A government bond or federal bond is essentially an instrument of indebtedness issued by a central government to support federal government borrowing. It usually contains a promise to pay regularly interest referred to as coupon payments and then to pay the full face value at maturity. Unlike most other types of debt securities, a bond generally carries the obligation of returning (at maturity) an amount of interest plus a certain percentage of principal. Bonds may also be used as collateral for other financial obligations. Keep reading this article to discover more about government bonds.
Many governments that issue bonds to use them to reduce the amount of private creditors that are able to collect from their bond holders; in some cases this is done by allowing them to accumulate interest before it becomes due. The federal government also uses bond issues to create a source of long-term revenue.
Federal government bonds are issued in two basic classes; first, with and without coupons and secondly, with and without coupon payments. With coupons, the issuer pledges to pay the interest and principal on the bond if and when the coupon payments become due. Without payments, however, there is no bond issue.
Private sector investors who buy or sell government bonds generally make money on the premiums and interest they purchase, whereas the Federal Reserve earns interest on the government securities it holds. Interest rates on government bonds vary widely and are influenced by such factors as the interest rate on outstanding treasury securities, the yield curve on Treasury securities and the size and liquidity of the market for those securities.
Bond market professionals usually divide bond issues into two categories; "T-securities," which are securities issued under the Securities Exchange Act and "T-debt," which are unsecured securities. T-securities are normally backed by either a specified asset (like a home mortgage note) or by specified credit. T-debt securities are usually unsecured.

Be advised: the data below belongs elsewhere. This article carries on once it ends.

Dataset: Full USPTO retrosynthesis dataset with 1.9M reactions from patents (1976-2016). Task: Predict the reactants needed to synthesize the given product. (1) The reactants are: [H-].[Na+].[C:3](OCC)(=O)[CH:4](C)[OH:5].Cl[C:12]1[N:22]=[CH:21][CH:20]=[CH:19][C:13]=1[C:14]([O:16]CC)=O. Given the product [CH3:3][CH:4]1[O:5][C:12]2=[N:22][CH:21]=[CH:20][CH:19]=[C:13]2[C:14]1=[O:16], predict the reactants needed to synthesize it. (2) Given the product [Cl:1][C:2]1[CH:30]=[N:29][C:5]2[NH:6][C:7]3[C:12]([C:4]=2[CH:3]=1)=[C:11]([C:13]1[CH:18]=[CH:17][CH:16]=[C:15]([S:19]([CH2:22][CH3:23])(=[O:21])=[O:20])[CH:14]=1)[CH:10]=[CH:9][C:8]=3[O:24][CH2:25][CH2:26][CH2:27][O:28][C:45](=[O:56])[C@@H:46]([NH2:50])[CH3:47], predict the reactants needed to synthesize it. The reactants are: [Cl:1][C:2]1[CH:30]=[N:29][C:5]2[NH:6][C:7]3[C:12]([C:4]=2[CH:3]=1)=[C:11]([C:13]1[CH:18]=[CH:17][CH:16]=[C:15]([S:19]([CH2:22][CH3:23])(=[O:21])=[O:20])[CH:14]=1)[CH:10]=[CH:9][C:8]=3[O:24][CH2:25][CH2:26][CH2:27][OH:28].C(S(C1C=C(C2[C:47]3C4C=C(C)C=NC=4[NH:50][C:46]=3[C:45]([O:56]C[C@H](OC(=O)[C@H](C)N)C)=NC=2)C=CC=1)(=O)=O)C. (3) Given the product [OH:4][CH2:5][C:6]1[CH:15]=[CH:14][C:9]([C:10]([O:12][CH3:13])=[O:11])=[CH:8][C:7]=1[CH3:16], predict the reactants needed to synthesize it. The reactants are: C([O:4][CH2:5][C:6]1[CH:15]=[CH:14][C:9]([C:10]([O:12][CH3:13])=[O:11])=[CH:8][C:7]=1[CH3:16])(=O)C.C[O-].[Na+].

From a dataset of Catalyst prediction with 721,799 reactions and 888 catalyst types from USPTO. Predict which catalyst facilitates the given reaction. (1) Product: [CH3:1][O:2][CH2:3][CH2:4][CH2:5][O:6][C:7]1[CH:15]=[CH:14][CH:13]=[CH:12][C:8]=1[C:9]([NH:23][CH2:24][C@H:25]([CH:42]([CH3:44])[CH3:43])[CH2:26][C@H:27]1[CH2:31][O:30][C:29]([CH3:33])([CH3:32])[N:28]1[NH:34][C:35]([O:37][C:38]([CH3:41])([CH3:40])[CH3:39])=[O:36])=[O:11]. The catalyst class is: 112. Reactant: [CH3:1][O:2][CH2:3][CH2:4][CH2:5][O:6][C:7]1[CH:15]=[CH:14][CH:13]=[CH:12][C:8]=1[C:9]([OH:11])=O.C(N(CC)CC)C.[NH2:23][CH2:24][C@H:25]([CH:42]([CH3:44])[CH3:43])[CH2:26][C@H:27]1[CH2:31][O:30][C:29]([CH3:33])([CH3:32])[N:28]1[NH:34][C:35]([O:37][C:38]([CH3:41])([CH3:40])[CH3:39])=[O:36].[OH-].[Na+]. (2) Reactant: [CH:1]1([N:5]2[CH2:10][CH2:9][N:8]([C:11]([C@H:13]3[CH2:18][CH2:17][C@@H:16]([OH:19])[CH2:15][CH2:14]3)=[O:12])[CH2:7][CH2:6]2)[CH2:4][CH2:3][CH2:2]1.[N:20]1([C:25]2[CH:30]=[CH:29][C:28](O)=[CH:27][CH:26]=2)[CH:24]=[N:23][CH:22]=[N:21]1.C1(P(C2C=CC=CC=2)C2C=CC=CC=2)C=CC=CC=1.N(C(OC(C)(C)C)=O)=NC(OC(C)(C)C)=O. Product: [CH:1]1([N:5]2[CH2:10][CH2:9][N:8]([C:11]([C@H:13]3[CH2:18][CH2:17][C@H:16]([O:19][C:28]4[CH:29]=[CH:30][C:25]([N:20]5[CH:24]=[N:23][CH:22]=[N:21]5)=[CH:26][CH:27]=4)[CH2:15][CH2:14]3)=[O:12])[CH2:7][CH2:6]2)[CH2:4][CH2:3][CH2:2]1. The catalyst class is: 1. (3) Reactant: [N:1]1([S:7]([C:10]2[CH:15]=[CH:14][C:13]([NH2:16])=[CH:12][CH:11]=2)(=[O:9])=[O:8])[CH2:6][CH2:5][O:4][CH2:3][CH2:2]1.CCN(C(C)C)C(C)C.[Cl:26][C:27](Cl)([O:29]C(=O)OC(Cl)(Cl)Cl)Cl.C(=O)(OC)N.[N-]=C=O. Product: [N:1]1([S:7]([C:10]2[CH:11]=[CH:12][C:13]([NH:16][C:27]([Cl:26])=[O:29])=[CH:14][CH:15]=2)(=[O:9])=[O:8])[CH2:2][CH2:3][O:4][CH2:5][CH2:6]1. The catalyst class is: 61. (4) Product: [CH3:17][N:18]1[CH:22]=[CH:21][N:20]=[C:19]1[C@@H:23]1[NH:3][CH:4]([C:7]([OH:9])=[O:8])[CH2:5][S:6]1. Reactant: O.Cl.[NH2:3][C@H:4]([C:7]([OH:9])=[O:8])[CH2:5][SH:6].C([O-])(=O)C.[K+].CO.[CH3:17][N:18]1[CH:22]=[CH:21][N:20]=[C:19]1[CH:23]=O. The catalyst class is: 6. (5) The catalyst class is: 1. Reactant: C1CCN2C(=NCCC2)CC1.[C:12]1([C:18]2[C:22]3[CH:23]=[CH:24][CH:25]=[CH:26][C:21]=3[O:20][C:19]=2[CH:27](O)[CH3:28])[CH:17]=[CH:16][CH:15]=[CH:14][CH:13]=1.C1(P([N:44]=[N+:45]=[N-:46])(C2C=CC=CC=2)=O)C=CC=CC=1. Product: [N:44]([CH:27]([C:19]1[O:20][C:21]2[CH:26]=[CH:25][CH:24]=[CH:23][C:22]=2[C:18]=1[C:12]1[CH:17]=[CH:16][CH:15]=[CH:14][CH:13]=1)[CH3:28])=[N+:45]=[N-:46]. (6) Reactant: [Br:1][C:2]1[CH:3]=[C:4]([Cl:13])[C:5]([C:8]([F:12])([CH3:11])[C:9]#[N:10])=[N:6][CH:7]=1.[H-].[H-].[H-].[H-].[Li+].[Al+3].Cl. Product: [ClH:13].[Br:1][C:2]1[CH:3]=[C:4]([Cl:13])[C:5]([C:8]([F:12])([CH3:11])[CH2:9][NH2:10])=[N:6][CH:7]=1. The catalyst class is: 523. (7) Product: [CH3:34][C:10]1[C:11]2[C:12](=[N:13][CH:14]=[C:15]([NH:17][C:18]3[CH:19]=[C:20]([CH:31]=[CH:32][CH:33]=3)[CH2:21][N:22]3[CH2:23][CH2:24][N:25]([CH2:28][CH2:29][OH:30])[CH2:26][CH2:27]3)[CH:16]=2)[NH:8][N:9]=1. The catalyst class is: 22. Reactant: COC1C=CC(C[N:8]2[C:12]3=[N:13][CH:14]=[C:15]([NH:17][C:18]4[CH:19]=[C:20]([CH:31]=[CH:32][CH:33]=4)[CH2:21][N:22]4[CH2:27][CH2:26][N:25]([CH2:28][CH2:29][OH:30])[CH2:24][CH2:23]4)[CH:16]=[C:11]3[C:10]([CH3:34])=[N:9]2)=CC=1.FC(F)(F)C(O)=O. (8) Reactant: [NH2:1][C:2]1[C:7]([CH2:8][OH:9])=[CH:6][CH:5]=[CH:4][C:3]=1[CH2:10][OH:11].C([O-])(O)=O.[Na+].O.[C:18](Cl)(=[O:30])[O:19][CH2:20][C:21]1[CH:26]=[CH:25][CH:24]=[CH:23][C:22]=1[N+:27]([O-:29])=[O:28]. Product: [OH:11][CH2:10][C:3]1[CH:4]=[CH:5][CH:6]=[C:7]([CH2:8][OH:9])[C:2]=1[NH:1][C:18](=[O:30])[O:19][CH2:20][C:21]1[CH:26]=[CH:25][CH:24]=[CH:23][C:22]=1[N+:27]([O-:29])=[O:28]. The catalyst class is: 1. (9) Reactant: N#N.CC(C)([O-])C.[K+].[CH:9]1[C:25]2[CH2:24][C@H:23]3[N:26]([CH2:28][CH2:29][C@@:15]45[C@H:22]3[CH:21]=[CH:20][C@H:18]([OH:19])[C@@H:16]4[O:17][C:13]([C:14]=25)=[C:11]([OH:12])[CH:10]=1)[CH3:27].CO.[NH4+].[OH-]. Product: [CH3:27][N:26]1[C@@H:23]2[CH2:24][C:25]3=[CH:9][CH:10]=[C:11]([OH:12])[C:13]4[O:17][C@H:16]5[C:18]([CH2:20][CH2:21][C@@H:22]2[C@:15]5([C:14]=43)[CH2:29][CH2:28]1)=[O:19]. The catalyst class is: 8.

Government bonds and T-bonds are rated by Moody's, Standard & Poor's and Fitch. While the government bond rating is not based on the same criteria as those applied to stocks and bonds, the agencies have established certain minimum criteria that bond issuers must meet.
These criteria are designed to ensure that bond investors do not "race to the bottom" on their bond rating, thereby reducing the value of the bond. Bond dealers, who purchase these bonds, use the lower bond ratings as a basis for making their decisions about whether to buy the bonds. If the bonds are rated below the minimum standards, bond prices may go down and bond investors may lose money.
In order to protect bondholders, the ratings agencies have created a "credit default" rule. When bondholders believe that their bond is likely to default on its coupon payments, the rating agency determines the maximum credit rating that will be assigned to the bond by applying standard formulas. and formulas that are based on the amount of default risk (the likelihood).
The maximum credit rating for government bond issues will be the rating that was assigned to the bond when it was originally issued. Bond issuers are not allowed to increase the credit rating of a bond by purchasing additional bond issues until a certain period of time (usually a number of years) has passed. Kindly visit this website: https://en.wikipedia.org/wiki/Bond_(finance) for more useful reference.